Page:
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Opinion: If the opioids crisis is a public health emergency, B.C. should treat it as one

The BC NDP government can do more on the opioids crisis. They can start with bipartisanship.
B.C.’s opioids crisis hasn’t been met with the same urgency as the COVID-19 pandemic, says columnist Mo Amir.

British Columbians have seen an urgent response to a public health emergency: regular media briefings, public health orders put into immediate action, data, a coordinated strategy with health authorities, unprecedented measures for unprecedented times.

It all felt like the provincial government took the COVID-19 pandemic seriously. By the same rubric, the other public health emergency — B.C.’s opioids crisis — hasn’t been met with the same urgency despite five years, seven thousand deaths, and counting for both.

The public health consensus seems to be that decriminalization and low-barrier access to a safe drug supply will prevent the deaths.

While B.C. Premier John Horgan has formally asked the federal government to decriminalize the personal possession of illicit drugs — which might not happen — our provincial government can do more on its own.

In the April 2019 “Stopping the Harm” report, Provincial Health Officer Dr. Bonnie Henry recommended that B.C. amend the Police Act to achieve some of the outcomes of decriminalization without the federal government. 

As noted by nearly two dozen drug policy organizations and experts, B.C. Public Safety Minister Mike Farnworth rejected the recommendation “within hours of the health officer releasing her report”.

In September 2020, Dr. Henry issued a public health order authorizing registered nurses (including psychiatric nurses) to prescribe pharmaceutical alternatives (safe supply) to users of street drugs. It took nearly five months for the first nurses to prescribe the pharmaceutical alternatives and not nearly at the scale needed.

As Crackdown podcast’s Garth Mullins estimated, only about 2,000 of British Columbia’s 80,000 to 100,000 opioids users have access to safe supply.

Currently, nearly six people die every day in B.C. due to a toxic drug supply. How high must that daily average be to compel the province to hold daily — or even weekly — briefings on this public health emergency?

In March 2020, Premier John Horgan announced that “partisanship has left the building” at the onset of the COVID-19 pandemic in the province. Indeed, the parties worked together on the public health response to the pandemic. Yet, the opioids crisis has not inspired our government to transcend party politics in the same way.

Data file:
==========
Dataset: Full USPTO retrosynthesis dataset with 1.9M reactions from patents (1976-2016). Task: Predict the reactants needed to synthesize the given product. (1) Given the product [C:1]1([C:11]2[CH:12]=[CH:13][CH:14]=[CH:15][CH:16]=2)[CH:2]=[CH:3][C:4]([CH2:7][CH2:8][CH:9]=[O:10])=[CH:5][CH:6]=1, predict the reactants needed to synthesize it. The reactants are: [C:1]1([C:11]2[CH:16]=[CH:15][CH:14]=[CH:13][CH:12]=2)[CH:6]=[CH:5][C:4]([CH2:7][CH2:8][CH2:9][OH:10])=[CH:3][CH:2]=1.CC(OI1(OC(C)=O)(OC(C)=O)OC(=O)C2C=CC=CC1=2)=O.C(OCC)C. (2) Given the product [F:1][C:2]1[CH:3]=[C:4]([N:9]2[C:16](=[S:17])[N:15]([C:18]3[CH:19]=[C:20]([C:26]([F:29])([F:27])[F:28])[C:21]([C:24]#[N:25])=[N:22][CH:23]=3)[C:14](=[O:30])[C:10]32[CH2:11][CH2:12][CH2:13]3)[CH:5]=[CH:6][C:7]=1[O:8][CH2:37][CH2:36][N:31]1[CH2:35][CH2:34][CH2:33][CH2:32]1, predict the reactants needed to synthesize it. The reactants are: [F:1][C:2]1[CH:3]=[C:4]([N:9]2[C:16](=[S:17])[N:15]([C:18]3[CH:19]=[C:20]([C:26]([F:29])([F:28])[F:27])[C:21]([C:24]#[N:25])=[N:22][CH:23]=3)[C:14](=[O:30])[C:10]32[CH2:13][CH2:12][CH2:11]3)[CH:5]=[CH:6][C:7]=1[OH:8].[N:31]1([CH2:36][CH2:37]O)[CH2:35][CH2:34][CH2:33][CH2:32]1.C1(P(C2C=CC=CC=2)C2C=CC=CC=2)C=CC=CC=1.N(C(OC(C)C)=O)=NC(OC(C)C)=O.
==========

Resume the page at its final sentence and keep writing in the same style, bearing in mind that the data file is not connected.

In May of this year, the BC Green Caucus proposed a “cross-party committee” on the illicit drug toxicity crisis to de-politicize this public health emergency through collaborative work and shared accountability.

BC Green Party leader Sonia Furstenau explained that the BC NDP government rejected the proposal and, instead, offered “regular briefings”.

“We got one [briefing],” Furstenau confirmed. “Not an opportunity for us to give input. Just to hear their plan — which is an expansion of their old plan. And more and more people are dying.”

Even before the pandemic, bipartisanship for public health was not new to these three parties. In 2019, a steering committee comprised of B.C. Health Minister Adrian Dix, BC Liberal MLA Norm Letnick, and Furstenau proposed recommendations to overhaul the regulation of health professionals.

Yes, the modernization of B.C.’s health professions’ regulatory system enabled collaboration and a unified government effort, yet a public health emergency where a half-dozen British Columbians die every day has not.

Bipartisanship in addressing the opioids crisis would also be politically advantageous for the governing BC NDP: It disarms opposition. The BC Liberals could no longer accuse the government of focusing too much on safe supply; the BC Greens could no longer accuse the government of being slow moving. 

In the BC Greens’ proposal, each party assumes ownership and accountability of policy action. This negates almost the entire political risk of controversial, yet evidence-based, measures like low-barrier safe supply.

But no, the government has chosen to keep the door open for partisanship on this crisis.

It is disheartening to see two concurrent public health emergencies where only one receives the type of urgent response warranted by an “emergency” whereas the longer, more stigmatized crisis actually gets worse.

If the illicit drug toxicity crisis — the opioids crisis — were truly an emergency, the response from the provincial government would mirror the response to the COVID-19 pandemic. The first step in tackling that public health crisis was a government that worked collaboratively with the other, willing parties. That’s indicative of a crisis truly being taken seriously.

Mo Amir is the host of This is VANCOLOUR, a politics and culture podcast available on Apple Podcasts, Spotify, Google Podcasts, and